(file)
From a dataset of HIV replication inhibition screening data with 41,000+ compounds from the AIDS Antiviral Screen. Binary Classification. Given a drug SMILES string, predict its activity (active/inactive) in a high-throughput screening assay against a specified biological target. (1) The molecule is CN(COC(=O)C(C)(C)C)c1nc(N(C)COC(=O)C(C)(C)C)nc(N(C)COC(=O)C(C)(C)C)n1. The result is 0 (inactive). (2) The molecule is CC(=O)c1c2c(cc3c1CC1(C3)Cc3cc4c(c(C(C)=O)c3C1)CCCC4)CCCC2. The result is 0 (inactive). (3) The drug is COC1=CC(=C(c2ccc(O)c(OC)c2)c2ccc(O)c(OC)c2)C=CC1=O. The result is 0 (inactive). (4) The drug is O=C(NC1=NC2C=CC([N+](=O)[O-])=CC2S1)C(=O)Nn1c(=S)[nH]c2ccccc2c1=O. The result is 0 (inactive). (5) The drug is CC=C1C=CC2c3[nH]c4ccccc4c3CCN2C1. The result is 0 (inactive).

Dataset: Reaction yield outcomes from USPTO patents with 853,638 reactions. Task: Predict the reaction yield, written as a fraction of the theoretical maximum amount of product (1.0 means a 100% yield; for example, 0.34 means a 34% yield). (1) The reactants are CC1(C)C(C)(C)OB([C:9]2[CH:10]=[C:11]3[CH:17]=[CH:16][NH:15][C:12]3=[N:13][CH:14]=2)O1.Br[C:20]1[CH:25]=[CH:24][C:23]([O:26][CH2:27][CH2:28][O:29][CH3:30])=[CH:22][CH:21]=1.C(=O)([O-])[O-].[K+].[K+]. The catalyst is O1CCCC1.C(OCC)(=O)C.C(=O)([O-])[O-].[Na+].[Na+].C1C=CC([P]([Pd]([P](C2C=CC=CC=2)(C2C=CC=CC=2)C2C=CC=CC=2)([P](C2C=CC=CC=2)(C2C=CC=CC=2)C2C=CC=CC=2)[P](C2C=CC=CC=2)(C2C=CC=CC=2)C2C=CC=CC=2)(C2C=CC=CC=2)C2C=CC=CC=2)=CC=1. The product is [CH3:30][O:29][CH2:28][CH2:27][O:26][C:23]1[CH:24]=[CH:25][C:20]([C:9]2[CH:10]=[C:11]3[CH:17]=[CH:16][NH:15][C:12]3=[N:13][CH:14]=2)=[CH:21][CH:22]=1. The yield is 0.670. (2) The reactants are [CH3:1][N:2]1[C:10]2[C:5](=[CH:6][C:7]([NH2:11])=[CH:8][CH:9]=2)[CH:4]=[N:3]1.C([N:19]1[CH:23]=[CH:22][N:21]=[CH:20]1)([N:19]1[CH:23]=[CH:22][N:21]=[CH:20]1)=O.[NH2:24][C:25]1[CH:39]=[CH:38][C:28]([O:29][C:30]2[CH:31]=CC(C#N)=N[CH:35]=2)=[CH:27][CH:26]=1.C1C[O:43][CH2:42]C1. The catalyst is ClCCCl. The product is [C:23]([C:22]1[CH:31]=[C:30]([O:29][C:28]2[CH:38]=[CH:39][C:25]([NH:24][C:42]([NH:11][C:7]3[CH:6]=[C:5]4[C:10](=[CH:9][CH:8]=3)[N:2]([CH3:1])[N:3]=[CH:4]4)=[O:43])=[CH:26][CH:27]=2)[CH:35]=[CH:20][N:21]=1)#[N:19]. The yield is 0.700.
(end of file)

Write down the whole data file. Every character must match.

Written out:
From a dataset of HIV replication inhibition screening data with 41,000+ compounds from the AIDS Antiviral Screen. Binary Classification. Given a drug SMILES string, predict its activity (active/inactive) in a high-throughput screening assay against a specified biological target. (1) The molecule is CN(COC(=O)C(C)(C)C)c1nc(N(C)COC(=O)C(C)(C)C)nc(N(C)COC(=O)C(C)(C)C)n1. The result is 0 (inactive). (2) The molecule is CC(=O)c1c2c(cc3c1CC1(C3)Cc3cc4c(c(C(C)=O)c3C1)CCCC4)CCCC2. The result is 0 (inactive). (3) The drug is COC1=CC(=C(c2ccc(O)c(OC)c2)c2ccc(O)c(OC)c2)C=CC1=O. The result is 0 (inactive). (4) The drug is O=C(NC1=NC2C=CC([N+](=O)[O-])=CC2S1)C(=O)Nn1c(=S)[nH]c2ccccc2c1=O. The result is 0 (inactive). (5) The drug is CC=C1C=CC2c3[nH]c4ccccc4c3CCN2C1. The result is 0 (inactive).

Dataset: Reaction yield outcomes from USPTO patents with 853,638 reactions. Task: Predict the reaction yield, written as a fraction of the theoretical maximum amount of product (1.0 means a 100% yield; for example, 0.34 means a 34% yield). (1) The reactants are CC1(C)C(C)(C)OB([C:9]2[CH:10]=[C:11]3[CH:17]=[CH:16][NH:15][C:12]3=[N:13][CH:14]=2)O1.Br[C:20]1[CH:25]=[CH:24][C:23]([O:26][CH2:27][CH2:28][O:29][CH3:30])=[CH:22][CH:21]=1.C(=O)([O-])[O-].[K+].[K+]. The catalyst is O1CCCC1.C(OCC)(=O)C.C(=O)([O-])[O-].[Na+].[Na+].C1C=CC([P]([Pd]([P](C2C=CC=CC=2)(C2C=CC=CC=2)C2C=CC=CC=2)([P](C2C=CC=CC=2)(C2C=CC=CC=2)C2C=CC=CC=2)[P](C2C=CC=CC=2)(C2C=CC=CC=2)C2C=CC=CC=2)(C2C=CC=CC=2)C2C=CC=CC=2)=CC=1. The product is [CH3:30][O:29][CH2:28][CH2:27][O:26][C:23]1[CH:24]=[CH:25][C:20]([C:9]2[CH:10]=[C:11]3[CH:17]=[CH:16][NH:15][C:12]3=[N:13][CH:14]=2)=[CH:21][CH:22]=1. The yield is 0.670. (2) The reactants are [CH3:1][N:2]1[C:10]2[C:5](=[CH:6][C:7]([NH2:11])=[CH:8][CH:9]=2)[CH:4]=[N:3]1.C([N:19]1[CH:23]=[CH:22][N:21]=[CH:20]1)([N:19]1[CH:23]=[CH:22][N:21]=[CH:20]1)=O.[NH2:24][C:25]1[CH:39]=[CH:38][C:28]([O:29][C:30]2[CH:31]=CC(C#N)=N[CH:35]=2)=[CH:27][CH:26]=1.C1C[O:43][CH2:42]C1. The catalyst is ClCCCl. The product is [C:23]([C:22]1[CH:31]=[C:30]([O:29][C:28]2[CH:38]=[CH:39][C:25]([NH:24][C:42]([NH:11][C:7]3[CH:6]=[C:5]4[C:10](=[CH:9][CH:8]=3)[N:2]([CH3:1])[N:3]=[CH:4]4)=[O:43])=[CH:26][CH:27]=2)[CH:35]=[CH:20][N:21]=1)#[N:19]. The yield is 0.700.